Florida strength coach Mickey Marotti first noticed it in the spring. Not long after offseason training began, Marotti sensed something different about Brandon Spikes.
Something about the Gators middle linebacker that had been lacking the year before now seemed like second nature for the junior. He seemed to actually care.
"You could tell he wanted to be there," Marotti said of Spikes.
"You could tell he knew what it was going to take to make him the best football player he could be."
Spikes had no clue before the 2007 season. All he knew was that he was a starter and that was all that mattered. He didn't care about anyone else's role on the team and he wasn't mature enough, according to his coaches, to understand that he was supposed to be a team leader. Coaches intended for Spikes to be the player who filled the role vacated by one of the 2006 national championship team's most important players: middle linebacker Brandon Siler. That never happened.
"I never really said nothing to the guys, and I kind of did my own little thing and just made sure I did my job on the field," Spikes said.
In a way, Spikes earned his starting spot almost by default and didn't fully understand the responsibility that went along with it. Sure, Spikes led the Gators with 131 tackles last season, but UF had one of the worst defenses in the Southeastern Conference. There was no continuity throughout the defense and there was no leader to fuse the individual pieces into one collective unit.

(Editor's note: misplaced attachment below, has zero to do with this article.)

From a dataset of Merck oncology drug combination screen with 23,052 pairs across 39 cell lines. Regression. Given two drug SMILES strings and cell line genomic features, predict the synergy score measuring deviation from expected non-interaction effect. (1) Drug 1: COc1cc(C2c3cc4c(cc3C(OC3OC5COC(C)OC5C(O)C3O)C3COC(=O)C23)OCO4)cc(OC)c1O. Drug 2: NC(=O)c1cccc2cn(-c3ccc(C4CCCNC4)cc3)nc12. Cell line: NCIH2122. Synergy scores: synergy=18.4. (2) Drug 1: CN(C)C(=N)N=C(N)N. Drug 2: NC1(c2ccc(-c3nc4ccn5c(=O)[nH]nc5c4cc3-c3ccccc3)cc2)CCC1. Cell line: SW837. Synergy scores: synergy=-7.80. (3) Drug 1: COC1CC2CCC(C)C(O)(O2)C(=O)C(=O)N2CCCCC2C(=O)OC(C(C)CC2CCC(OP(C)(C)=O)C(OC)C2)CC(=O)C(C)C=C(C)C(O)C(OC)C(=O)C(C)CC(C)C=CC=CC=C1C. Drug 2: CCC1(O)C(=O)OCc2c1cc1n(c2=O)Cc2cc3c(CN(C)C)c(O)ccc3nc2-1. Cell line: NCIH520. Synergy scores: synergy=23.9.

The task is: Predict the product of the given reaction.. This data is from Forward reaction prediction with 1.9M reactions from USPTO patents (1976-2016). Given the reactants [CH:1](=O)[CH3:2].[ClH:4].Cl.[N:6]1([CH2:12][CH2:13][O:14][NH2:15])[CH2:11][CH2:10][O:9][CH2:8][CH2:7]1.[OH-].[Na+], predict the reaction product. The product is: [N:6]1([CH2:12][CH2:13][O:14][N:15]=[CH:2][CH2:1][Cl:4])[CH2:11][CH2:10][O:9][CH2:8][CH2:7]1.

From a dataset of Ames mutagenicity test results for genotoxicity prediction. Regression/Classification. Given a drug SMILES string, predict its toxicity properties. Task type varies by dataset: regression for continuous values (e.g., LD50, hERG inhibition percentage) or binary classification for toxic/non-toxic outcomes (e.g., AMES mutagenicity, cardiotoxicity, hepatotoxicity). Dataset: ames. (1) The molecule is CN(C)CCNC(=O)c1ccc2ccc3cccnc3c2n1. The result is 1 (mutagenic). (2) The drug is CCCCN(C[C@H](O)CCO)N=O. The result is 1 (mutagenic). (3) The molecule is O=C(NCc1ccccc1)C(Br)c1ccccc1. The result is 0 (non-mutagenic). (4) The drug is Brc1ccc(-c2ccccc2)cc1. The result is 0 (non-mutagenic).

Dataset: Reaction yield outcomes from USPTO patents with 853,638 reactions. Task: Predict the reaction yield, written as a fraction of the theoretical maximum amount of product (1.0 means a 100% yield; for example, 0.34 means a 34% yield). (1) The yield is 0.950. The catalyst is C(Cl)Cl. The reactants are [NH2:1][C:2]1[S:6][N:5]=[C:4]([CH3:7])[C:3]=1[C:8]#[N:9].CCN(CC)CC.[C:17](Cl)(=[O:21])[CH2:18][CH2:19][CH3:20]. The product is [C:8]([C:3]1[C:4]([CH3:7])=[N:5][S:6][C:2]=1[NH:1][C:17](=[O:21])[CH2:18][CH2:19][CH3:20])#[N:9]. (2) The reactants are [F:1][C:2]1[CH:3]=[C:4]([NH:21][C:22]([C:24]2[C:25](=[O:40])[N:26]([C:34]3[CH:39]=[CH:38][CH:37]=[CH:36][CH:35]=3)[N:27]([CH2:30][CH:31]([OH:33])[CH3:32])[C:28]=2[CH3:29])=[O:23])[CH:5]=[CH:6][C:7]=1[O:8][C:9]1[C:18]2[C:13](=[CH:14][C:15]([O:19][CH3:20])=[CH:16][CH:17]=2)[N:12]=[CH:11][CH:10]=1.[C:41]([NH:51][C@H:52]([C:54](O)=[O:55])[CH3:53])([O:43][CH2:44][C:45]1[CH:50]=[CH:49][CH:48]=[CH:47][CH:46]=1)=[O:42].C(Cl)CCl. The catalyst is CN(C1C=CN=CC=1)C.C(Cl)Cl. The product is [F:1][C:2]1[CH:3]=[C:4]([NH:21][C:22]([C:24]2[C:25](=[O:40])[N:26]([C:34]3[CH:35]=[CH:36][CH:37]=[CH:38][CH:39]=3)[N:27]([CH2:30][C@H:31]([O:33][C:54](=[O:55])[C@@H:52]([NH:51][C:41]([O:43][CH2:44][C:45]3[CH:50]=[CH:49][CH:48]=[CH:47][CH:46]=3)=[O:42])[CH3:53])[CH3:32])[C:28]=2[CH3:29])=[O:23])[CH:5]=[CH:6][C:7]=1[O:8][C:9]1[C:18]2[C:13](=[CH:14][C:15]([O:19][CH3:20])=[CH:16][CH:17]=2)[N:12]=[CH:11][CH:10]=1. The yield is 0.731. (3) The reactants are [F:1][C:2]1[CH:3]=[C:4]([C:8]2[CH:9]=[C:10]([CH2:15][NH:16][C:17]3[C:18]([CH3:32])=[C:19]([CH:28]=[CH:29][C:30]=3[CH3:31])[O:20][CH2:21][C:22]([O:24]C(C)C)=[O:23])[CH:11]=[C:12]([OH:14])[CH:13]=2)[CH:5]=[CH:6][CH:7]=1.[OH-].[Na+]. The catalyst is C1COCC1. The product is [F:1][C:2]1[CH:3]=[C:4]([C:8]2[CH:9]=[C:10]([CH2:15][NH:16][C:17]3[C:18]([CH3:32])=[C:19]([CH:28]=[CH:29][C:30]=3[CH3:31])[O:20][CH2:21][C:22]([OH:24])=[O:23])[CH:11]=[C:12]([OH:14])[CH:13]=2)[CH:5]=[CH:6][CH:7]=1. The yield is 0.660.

"Last season, Spikes played and he played well but he didn't feel like it was his responsibility to be the leader of the defense, but now he has taken that role on," Florida defensive coordinator Charlie Strong said.
According to Florida coach Urban Meyer, that role might be the most important job on the team in 2008. Meyer said during SEC media days that Spikes' leadership might be more important to the Gators' success this season than the leadership of quarterback Tim Tebow, the reigning Heisman Trophy winner.
"That's a big part of our success," Meyer said. "It was a void last year. Brandon Spikes is a great player -- could be a great leader. That's going to be a big part of our success, if that happens."
Florida's two-a-day practices were closed to the public this preseason, but according to coaches and players, Spikes transferred his positive attitude from the offseason weight room to the preseason practice field. He reported to fall camp with the physique he lacked in 2007 and said he finally is ready to be the vocal leader the Gators' defense desperately needs.
`I'VE COME A LONG WAY'
"There's a lot of stuff that comes with being a linebacker for the University of Florida," Spikes said. "You've got to be a leader because everyone is watching you.
"I think I've come a long way, just being vocal on and off the field. Now I'm kind of bringing guys up to my level."
Strong said the linebackers are the strength of the UF defense. Flanking Spikes in the season opener will be weak-side linebacker A.J. Jones, a redshirt sophomore and strong-side linebacker Dustin Doe, a junior. According to coaches, game-ready reserves include sophomore Brandon Hicks, redshirt junior Ryan Stamper and sophomore Lorenzo Edwards.
The linebackers, just like the entire defense, are ready for Spikes to be a team leader. How well the middle linebacker chooses to lead could be the difference between a conference championship and another trip to Orlando for the Capital One Bowl.
"As Spikes goes, the defense will go," Strong said.